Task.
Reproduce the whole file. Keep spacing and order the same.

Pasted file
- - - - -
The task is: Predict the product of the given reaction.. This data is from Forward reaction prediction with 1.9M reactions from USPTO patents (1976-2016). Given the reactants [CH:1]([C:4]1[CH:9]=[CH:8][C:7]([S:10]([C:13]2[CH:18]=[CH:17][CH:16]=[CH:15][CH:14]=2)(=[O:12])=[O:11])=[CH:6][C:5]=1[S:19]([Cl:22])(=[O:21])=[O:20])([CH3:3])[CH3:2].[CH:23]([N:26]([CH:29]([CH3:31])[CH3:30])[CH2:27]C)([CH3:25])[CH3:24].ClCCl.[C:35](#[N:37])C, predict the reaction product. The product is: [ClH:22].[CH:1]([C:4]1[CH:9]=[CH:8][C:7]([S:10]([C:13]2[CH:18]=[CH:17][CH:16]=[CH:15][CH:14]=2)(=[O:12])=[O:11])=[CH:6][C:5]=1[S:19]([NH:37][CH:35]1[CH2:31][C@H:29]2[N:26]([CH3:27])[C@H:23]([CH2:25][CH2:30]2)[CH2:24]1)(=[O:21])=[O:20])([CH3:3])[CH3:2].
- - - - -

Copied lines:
The task is: Predict the product of the given reaction.. This data is from Forward reaction prediction with 1.9M reactions from USPTO patents (1976-2016). Given the reactants [CH:1]([C:4]1[CH:9]=[CH:8][C:7]([S:10]([C:13]2[CH:18]=[CH:17][CH:16]=[CH:15][CH:14]=2)(=[O:12])=[O:11])=[CH:6][C:5]=1[S:19]([Cl:22])(=[O:21])=[O:20])([CH3:3])[CH3:2].[CH:23]([N:26]([CH:29]([CH3:31])[CH3:30])[CH2:27]C)([CH3:25])[CH3:24].ClCCl.[C:35](#[N:37])C, predict the reaction product. The product is: [ClH:22].[CH:1]([C:4]1[CH:9]=[CH:8][C:7]([S:10]([C:13]2[CH:18]=[CH:17][CH:16]=[CH:15][CH:14]=2)(=[O:12])=[O:11])=[CH:6][C:5]=1[S:19]([NH:37][CH:35]1[CH2:31][C@H:29]2[N:26]([CH3:27])[C@H:23]([CH2:25][CH2:30]2)[CH2:24]1)(=[O:21])=[O:20])([CH3:3])[CH3:2].